I am pleased to report that Jesus is still blonde and blue-eyed and Christian. On Broadway anyway. And this particular Jesus has had his vocal chords decked out in a coating of brass from the sound of it.
This is what I did after I saw this production. I came directly home and bought the original Broadway cast album on the Internet, because I had to hear once again the music with which I had fallen in love back oh, 40 years ago. And I found it. Starting with the vocal gifts of Ben Vereen and continuing with the crystal clear Yvonne Elliman this is an iconic piece of work.
But I digress. This production’s problem as I see it, is that it keeps promising to get better, and it keeps on promising up until the last moment, which is where Jesus dies, so it is more or less too late for it to live up to that promise.
Although it is named for our Saviour (Paul Nolan), the story belongs to Judas (Josh Young), because he is the one who changes. Judas doesn’t like that Jesus has gone viral in the neighborhood. It is dangerous for everyone involved and Judas wishes everyone would just keep a lid on it. When Jesus, driven by his own vision of his destiny, keeps putting himself in harm’s way, Judas decides to step in with a short cut. He will do the handing over, and Jesus will be forced to repent in order to save his life. When this turns out not to be the case, Judas wants a do-over, but there is none to be had. He repents and does the only thing he can do, hang himself.
Jesus is a wanderer in white who weaves himself in and out of the story. In this production he does a lot of gazing and laying on of hands. He strolls with a beatific air and occasionally loses his temper when the mortals just don’t get it. He is never more than a few feet away from Mary Magdelan (Chilina Kennedy) whose passion for Jesus seems to be her own private fantasy, because we never see what the heck is so great about this guy other than the fact that his white clothes are spotless. Ms. Kennedy’s vocal skills are no match for the men, and her songs become a detraction, which this show doesn’t need. And her costume stands out as bordering on the absurd, seconded only by Mr. Young’s blue suit.
Tom Hewitt as Pontius Pilot and Bruce Dow as Herrod ( in the only number that has a pulse) bring strength and precision to this production, and for a few moments we actually see the life and death situation that is going on here.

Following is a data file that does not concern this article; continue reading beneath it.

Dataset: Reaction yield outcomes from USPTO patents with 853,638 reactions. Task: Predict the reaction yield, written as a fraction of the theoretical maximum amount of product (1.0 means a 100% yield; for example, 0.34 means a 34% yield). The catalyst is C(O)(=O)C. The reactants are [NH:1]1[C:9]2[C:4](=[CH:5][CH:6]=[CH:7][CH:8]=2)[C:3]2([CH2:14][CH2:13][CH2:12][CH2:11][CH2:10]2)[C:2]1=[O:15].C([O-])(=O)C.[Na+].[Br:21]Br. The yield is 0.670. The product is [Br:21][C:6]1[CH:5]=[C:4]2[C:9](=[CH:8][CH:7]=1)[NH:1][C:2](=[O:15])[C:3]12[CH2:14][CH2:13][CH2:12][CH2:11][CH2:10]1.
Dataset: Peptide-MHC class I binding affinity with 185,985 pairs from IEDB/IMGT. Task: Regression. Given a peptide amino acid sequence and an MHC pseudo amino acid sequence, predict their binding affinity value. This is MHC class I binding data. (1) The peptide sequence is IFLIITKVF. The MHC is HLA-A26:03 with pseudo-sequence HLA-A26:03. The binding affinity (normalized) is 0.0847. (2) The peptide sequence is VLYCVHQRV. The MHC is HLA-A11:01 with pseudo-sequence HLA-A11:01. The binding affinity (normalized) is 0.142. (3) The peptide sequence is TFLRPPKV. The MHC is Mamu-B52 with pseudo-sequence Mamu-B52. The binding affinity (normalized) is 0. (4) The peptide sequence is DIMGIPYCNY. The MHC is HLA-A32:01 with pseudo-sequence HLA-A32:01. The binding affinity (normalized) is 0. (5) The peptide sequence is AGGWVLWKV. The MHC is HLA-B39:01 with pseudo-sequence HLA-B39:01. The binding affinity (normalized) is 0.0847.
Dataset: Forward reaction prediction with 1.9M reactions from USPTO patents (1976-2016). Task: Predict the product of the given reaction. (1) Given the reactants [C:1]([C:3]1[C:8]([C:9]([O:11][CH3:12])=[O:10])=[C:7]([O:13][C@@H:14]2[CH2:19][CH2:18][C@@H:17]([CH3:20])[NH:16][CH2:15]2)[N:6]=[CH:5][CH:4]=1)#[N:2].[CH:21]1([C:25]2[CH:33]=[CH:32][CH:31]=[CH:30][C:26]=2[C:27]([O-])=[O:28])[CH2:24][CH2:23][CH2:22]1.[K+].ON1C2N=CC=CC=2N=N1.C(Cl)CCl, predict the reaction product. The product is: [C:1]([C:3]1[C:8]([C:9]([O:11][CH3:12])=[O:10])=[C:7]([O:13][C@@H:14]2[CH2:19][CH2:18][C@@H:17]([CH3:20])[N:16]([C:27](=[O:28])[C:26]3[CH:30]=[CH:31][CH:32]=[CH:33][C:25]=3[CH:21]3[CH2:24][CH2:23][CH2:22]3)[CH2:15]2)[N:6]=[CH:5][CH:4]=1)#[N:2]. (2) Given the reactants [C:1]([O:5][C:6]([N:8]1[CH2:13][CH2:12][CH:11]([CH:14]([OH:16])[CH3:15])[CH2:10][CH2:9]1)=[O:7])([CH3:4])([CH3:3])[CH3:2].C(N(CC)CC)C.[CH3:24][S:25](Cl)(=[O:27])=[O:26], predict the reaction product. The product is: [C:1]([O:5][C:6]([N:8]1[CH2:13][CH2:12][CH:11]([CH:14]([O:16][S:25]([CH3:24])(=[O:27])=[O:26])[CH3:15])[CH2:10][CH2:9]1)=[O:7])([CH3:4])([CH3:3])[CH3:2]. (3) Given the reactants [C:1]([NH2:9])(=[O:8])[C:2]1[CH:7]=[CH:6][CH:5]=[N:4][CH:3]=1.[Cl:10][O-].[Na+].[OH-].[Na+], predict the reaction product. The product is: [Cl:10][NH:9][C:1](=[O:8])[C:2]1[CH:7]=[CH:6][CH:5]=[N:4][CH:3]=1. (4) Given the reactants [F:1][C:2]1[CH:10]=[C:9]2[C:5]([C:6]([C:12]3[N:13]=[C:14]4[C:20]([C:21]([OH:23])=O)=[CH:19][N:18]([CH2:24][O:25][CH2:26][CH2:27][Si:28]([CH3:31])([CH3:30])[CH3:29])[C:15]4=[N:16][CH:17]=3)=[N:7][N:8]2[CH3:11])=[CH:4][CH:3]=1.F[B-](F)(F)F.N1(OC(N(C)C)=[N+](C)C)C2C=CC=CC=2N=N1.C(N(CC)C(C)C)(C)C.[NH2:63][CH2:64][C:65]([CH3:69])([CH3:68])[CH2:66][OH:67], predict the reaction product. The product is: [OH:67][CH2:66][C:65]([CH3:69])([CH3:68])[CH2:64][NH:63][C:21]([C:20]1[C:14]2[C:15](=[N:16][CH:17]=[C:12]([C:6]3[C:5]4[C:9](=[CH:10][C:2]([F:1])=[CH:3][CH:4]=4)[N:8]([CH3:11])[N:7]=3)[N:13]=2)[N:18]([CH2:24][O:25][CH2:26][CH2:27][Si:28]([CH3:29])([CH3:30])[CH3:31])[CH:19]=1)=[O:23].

But, in the end, the parts just don’t add up, and this includes the chorography, which never jells with the action. It is another case of, in the words of my friend John Randolph, “You must never blame the actors.” Your time will be better spent wondering what the production team was thinking.
"Alternately hilarious and preposterous."
Charles Isherwood for NY Times
"A minor and pretty mindless retelling of Jesus’ final days."
Joe Dziemianowicz for NY Daily News
"But without a strong underlying theme, the show feels like a busy patchwork of styles and references."
Elisabeth Vincentelli for New York Post
"While ..., the performances are largely solid, this “Superstar” lacks soul."
David Sheward for Back Stage
"Has a youthful ebullience, with an embrace of many styles, that still makes it a treat. ... Indelibly a show of its time, but this production suggests that it was built to last."
Robert Feldberg for The Record
"Has always been a challenge to mount. While this staging may be the best yet, the show doesn't always connect."
Roma Torre for NY1
"Whether the musical’s charms attract a fresh generation of converts remains to be seen, but the faithful will not be disappointed."
Michael Sommers for Newsroom Jersey
"As a time-travel experience it offers plenty to enjoy. And in Broadway’s current Jesus smackdown, Superstar at least trounces Godspell."
David Rooney for The Hollywood Reporter
External links to full reviews from popular press...